b. Statutory and regulatory framework
i. U Visa program

In October of 2000, Congress passed the Victims of Trafficking and Violence Protection Act of 2000, Pub. L. 106-386, 114 Stat. 1464, which amended the Immigration and Nationality Act ("INA"), and created the U Visa program. See 8 U.S.C. § 1101(a)(15)(U). Congress enacted the U Visa program to provide immigration relief to certain victims of crime who cooperate with law enforcement in the investigation or prosecution of a crime. Id. USCIS, a component of the United States Department of Homeland Security ("DHS"), (Defs. Mem. 1), failed to promulgate regulations implementing the U Visa program for several years until Congress directed the agency to do so within 190 days in the Violence Against Women and Department of Justice Reauthorization Act of 2005 ("Violence Against Women Act"), Pub. L. 109-162, 119 Stat. 2960.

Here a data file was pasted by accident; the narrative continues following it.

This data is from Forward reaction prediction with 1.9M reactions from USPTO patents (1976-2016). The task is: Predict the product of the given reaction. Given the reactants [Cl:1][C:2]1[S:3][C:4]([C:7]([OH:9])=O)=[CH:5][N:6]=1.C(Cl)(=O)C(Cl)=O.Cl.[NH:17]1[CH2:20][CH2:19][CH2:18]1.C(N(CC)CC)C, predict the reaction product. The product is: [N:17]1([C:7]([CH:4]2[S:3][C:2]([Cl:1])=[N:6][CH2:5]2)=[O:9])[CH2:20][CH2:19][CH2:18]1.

To qualify for a U Visa, a petitioner must demonstrate "that he or she has suffered substantial physical or mental abuse as a result of having been a victim of a qualifying crime, has credible or reliable information about the crime, has or is helping law enforcement in prosecuting the crime, and is admissible to the United States." 8 C.F.R. § 214.14(b); 8 C.F.R. § 214.1(a)(3).

To apply for a U Visa, a petitioner is required to submit a Form I-918 U Visa Petition along with a written and sworn certification from law enforcement personnel stating that the petitioner was a victim of a qualifying crime and helpful in the investigation or prosecution that followed.5 8 C.F.R. § 214.14. After a petitioner submits an application, USCIS reviews and processes the application in the order received at either its Vermont Service Center or theNebraska Service Center. 8 C.F.R. § 214.14(d)(2). If USCIS approves a U Visa petition, the petitioner will receive a U Visa and an EAD for four years. 8 U.S.C. § 1184(p)(3). The number of U Visas that USCIS can issue in each fiscal year is limited by statute to 10,000. 8 U.S.C. § 1184(p)(2).